WASHINGTON (CN) — Deborah Laufer has sued more than 600 hotels for violating federal accommodations laws, but her streak might end at the Supreme Court next week when one of those hotels tests her ability to enforce her rights.
Laufer has multiple sclerosis and uses a wheelchair. Under the Americans with Disabilities Act, hotels are required to provide her with accommodations.
However, Laufer has found out the hard way, they often do not. She has even had to sleep in her car, she claims, after discovering the hotel she booked wouldn't accommodate her disability.
Making it her mission to prevent that from happening to her or anyone else in the future, Laufer became a tester.
The term refers to people who seek out a business to test its compliance with laws, rather than to purchase goods or services. Testers who bring suits like Laufer's generally don't plan to use the service they claim has discriminated against them, but instead aim to force businesses to offer the legally required accommodations to benefit future customers.
“Most people can’t take on a fight every time they are trying to plan a trip or book a hotel,” a panel of disability anti-discrimination law scholars told the court. “Who wouldn’t find it exhausting enough to have to call ten hotels to ask awkward questions just to find out if they can even use the services?”
Experts in the field say those hurdles often discourage people with disabilities from traveling, and testers help to break down those barriers.
In that way, the scholars say, testers are essential to enforcing the ADA.
“Businesses often do not comply without the realistic threat of litigation,” the scholars wrote. “Moreover, if a hotel were likely to comply based on a simple phone call, they would likely also remedy the problem immediately upon a complaint being filed — especially where, as here, a fix requires at most a few hours — which would make any attorneys’ fees and litigation cost to the hotel de minimis.”
Among the hundreds of hotel lawsuits Laufer has filed, the one heading before the Supreme Court names Acheson Hotels.
Laufer, who is from Florida, claims a small hotel in Maine run by Acheson failed to post accessibility information on its website. She filed a complaint accusing the hotel group of violating the ADA, seeking injunctive relief and an order forcing the hotel to modify its online reservation services.
Acheson fought the complaint, arguing Laufer wasn’t injured by its failure to provide accommodations information because she never actually intended to stay at the hotel.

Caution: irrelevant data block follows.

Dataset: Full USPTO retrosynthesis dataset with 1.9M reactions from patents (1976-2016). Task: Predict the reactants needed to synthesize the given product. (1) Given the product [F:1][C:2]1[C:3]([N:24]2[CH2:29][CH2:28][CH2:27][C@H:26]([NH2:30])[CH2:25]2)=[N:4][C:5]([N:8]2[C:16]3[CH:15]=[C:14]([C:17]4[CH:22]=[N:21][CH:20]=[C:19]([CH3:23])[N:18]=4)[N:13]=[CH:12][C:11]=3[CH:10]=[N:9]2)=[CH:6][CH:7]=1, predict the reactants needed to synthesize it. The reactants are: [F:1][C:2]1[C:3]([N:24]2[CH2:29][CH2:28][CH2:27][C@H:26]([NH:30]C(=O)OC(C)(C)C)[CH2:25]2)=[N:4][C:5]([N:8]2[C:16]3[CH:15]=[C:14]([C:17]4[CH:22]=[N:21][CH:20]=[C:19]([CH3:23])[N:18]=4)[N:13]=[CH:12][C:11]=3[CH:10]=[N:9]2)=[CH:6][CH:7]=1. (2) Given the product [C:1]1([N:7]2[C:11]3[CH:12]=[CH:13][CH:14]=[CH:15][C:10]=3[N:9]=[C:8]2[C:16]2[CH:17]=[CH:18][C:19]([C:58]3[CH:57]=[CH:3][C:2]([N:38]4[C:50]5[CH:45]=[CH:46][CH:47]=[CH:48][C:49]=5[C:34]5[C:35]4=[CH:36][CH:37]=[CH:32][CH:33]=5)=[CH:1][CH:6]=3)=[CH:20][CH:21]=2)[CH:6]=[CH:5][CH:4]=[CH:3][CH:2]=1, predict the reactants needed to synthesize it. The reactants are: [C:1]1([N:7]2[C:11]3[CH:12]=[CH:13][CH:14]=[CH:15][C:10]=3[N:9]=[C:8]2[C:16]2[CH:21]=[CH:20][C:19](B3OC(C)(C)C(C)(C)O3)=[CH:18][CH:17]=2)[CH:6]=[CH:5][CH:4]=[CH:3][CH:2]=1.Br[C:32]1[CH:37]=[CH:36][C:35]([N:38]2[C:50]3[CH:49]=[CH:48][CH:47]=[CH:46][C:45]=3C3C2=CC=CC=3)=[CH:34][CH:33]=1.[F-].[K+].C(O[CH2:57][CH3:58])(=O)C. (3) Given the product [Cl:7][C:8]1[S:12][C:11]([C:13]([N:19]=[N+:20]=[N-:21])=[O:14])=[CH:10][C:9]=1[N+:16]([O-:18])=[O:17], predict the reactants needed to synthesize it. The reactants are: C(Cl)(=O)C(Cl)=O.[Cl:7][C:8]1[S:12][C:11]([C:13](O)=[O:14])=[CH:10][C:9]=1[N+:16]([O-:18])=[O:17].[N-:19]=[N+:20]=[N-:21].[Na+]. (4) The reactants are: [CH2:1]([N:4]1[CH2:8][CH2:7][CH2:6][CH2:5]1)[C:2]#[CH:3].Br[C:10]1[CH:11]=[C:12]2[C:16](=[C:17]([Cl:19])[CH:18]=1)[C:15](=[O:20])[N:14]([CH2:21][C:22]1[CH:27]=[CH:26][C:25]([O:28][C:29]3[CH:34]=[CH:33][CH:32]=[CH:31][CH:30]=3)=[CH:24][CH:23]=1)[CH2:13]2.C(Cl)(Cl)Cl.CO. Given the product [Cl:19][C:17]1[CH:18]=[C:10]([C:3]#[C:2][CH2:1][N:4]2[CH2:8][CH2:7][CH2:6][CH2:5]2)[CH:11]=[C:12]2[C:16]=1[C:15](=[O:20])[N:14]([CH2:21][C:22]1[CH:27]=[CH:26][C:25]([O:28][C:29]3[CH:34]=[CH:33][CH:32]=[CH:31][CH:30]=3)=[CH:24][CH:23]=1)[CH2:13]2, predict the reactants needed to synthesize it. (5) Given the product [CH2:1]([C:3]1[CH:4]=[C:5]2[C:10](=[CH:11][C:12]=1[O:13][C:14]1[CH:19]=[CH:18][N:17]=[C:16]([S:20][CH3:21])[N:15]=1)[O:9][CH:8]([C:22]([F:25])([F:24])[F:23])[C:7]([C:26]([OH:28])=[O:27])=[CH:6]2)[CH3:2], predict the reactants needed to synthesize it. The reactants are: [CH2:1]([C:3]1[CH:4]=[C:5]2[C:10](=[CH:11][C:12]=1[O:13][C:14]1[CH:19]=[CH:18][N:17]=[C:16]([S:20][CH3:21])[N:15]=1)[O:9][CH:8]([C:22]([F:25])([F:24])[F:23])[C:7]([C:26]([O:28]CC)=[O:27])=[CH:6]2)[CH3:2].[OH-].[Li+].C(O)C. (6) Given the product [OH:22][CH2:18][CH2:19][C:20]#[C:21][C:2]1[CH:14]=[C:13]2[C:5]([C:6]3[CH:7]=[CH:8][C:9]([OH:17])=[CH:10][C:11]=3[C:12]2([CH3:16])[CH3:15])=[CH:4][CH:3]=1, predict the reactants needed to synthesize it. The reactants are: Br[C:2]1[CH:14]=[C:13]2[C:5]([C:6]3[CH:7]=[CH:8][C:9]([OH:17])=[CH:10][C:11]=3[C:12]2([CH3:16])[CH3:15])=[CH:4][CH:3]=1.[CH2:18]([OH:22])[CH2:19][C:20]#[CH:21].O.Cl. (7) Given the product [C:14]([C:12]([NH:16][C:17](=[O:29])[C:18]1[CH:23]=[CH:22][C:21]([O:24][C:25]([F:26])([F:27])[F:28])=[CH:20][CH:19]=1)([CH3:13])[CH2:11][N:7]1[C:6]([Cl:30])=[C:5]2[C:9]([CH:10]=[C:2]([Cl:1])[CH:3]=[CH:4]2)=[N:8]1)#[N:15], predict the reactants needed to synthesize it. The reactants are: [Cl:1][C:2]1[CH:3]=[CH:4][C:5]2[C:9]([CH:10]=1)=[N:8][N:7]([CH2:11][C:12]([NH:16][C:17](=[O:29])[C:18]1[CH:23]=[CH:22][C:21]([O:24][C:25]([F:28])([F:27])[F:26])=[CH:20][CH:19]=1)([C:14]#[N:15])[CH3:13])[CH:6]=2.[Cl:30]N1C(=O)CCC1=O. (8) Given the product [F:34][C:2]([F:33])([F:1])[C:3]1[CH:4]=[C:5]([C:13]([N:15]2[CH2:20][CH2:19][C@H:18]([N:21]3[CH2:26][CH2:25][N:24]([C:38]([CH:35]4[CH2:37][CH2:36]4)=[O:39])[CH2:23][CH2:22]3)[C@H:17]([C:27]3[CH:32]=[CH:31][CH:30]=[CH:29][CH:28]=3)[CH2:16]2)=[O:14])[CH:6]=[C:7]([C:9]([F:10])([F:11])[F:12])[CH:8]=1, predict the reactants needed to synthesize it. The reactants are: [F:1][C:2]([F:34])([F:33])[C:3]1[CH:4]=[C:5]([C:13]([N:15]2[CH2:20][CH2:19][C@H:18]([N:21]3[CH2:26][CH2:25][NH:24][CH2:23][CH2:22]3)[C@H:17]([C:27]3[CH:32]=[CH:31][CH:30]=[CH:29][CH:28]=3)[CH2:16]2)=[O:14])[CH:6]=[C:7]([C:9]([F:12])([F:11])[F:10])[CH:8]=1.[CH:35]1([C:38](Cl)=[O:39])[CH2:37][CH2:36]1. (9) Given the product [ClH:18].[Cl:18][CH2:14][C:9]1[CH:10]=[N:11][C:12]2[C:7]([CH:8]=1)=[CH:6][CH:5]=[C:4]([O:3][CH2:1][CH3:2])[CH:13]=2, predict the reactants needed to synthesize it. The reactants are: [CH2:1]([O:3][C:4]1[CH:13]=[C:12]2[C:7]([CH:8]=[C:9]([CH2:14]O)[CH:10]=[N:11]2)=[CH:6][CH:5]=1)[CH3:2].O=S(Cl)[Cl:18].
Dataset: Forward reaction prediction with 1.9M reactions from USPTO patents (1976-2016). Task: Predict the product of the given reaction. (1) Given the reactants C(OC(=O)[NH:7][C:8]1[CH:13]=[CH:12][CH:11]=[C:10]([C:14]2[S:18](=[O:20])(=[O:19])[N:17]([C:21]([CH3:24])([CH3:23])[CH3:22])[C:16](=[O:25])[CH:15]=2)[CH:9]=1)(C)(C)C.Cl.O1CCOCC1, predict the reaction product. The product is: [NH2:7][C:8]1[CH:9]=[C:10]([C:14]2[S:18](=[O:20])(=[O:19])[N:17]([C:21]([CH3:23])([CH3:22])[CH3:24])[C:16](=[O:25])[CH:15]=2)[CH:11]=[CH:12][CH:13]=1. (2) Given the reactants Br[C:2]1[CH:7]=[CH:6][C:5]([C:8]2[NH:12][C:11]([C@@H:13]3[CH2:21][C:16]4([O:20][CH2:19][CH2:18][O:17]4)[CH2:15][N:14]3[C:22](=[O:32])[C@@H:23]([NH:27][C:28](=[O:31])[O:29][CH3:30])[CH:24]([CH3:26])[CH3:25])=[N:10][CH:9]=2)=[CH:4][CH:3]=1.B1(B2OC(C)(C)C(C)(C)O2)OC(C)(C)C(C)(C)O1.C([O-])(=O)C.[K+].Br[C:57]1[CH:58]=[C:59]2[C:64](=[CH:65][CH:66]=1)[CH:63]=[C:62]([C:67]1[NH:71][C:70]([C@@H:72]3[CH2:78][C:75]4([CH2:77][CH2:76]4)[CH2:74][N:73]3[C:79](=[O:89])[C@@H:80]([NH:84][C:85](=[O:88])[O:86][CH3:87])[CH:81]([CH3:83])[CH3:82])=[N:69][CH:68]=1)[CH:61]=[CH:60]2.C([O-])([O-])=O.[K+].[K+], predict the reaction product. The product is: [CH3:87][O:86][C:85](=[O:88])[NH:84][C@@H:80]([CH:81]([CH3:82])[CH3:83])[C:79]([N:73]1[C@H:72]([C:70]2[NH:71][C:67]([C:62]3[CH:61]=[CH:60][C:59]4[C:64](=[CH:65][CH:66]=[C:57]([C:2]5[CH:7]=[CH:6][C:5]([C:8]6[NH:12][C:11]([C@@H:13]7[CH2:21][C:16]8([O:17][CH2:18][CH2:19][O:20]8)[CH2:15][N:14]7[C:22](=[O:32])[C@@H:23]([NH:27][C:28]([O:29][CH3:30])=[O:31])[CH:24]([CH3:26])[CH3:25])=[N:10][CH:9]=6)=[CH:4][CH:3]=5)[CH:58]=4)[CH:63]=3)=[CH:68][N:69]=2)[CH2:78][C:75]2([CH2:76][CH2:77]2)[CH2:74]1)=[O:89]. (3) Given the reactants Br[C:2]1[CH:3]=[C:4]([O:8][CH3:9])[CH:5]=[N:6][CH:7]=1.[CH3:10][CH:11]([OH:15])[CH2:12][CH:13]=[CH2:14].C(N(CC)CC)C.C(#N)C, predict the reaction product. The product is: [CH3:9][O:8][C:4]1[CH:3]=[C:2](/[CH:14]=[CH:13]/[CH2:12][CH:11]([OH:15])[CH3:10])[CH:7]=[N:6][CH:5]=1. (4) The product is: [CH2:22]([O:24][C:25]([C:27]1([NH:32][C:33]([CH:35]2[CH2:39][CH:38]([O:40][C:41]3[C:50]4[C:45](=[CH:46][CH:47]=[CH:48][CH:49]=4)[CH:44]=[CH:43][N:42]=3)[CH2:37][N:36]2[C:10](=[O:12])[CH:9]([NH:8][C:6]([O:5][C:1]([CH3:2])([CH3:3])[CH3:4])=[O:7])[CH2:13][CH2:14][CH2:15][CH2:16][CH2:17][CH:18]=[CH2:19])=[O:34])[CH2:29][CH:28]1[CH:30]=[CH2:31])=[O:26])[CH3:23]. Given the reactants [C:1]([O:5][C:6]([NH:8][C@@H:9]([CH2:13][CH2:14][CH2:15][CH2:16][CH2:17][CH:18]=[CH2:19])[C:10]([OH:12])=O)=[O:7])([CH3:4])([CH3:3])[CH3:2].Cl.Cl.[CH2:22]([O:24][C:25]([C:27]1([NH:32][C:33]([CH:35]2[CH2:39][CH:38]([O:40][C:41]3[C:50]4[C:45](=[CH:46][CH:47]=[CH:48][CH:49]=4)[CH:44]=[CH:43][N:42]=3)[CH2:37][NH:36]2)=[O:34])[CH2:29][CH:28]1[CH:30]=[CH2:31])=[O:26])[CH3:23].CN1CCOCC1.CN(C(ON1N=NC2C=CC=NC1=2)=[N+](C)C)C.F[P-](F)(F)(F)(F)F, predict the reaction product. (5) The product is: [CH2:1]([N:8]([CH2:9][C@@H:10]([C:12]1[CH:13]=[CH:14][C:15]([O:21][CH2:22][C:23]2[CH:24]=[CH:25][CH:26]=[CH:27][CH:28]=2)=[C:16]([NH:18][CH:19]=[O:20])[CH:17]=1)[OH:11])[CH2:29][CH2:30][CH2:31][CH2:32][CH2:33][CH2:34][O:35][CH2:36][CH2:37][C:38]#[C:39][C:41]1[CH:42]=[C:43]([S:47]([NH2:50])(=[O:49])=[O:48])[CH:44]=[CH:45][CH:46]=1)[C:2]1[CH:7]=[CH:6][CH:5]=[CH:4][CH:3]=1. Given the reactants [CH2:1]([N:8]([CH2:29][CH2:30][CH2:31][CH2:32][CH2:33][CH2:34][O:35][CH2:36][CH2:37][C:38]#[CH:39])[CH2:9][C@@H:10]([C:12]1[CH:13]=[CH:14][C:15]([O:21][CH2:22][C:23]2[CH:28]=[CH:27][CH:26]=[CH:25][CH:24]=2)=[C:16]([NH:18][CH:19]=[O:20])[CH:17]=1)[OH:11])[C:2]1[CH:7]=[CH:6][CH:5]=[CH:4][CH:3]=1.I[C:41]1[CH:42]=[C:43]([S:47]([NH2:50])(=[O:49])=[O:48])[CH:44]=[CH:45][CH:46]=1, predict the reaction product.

The district court sided with Acheson but the First Circuit reversed the finding. Now the country's high court will decide if testers can bring suits against hotels for failing to supply accommodations information if they never intended to use the hotel’s services.
The hotel says Laufer doesn't have standing to bring a suit because she wasn’t injured.
“Laufer alleges that Acheson violated a federal regulation requiring hotels to include disability accessibility information on their websites,” Adam Unikowsky, an attorney with Jenner & Block representing the hotel, wrote in a brief. “However, Laufer has never visited Acheson’s hotel and has no intent to do so. Hence, the absence of accessibility information regarding that hotel did not, and will not, injure her.”
Acheson argues Laufer’s tester standing would open the floodgates to litigation from anyone who has access to the hotel’s websites.
“A non-disabled person will not use the wheelchair ramps and hence has no need for information about them,” Unikowsky wrote.
“However, because Laufer does not plan to visit Coast Village, she also has no need for information about wheelchair ramps there. The information has exactly the same utility to Laufer as to a non-disabled person: zero. If Laufer can nonetheless claim injury by being deprived of this information, anyone can.”
Laufer says her injury occurred when she encountered Acheson’s unlawful accessibility barrier.
“When Ms. Laufer visited Acheson’s online reservation services and found that Acheson had failed to provide the accessibility information necessary for her to enjoy the service as fully as non-disabled people, she personally experienced discriminatory treatment that inflicted injury in fact under Article III and that is actionable under Title III, regardless of her intent,” Kelsi Brown Corkran, an attorney with the Institute for Constitutional Advocacy and Protection at Georgetown Law, wrote in Laufer’s brief.
Civil rights groups weighed in on the case, noting testers' history of investigating racial discrimination. The groups say discrimination deprives people of the equal treatment that's guaranteed by law.
“These principles were central to some of this Court’s most canonical cases that dismantled de jure segregation in the Jim Crow era,” civil rights groups wrote in a brief before the court.
“Most notably, Brown v. Board of Education was decided in part upon this Court’s recognition of the dignitary harms that segregation inflicted on Black students.”
The court’s answer to whether testers have standing under the ADA could trickle into other areas where these suits are filed, raising the stakes of the justices’ ruling. However, the challenge was almost removed from the court’s docket this summer.
Laufer says there’s no reason for the court even to hear the case because Acheson has since updated its website to comply with the ADA. She ended her case against Acheson and asked the justices to find the case moot. The justices declined.
The high court did not explain its decision not to moot the case and instead said the justices would review the issue during oral arguments. The court is scheduled to hear the case on Oct. 4.Follow @KelseyReichmann
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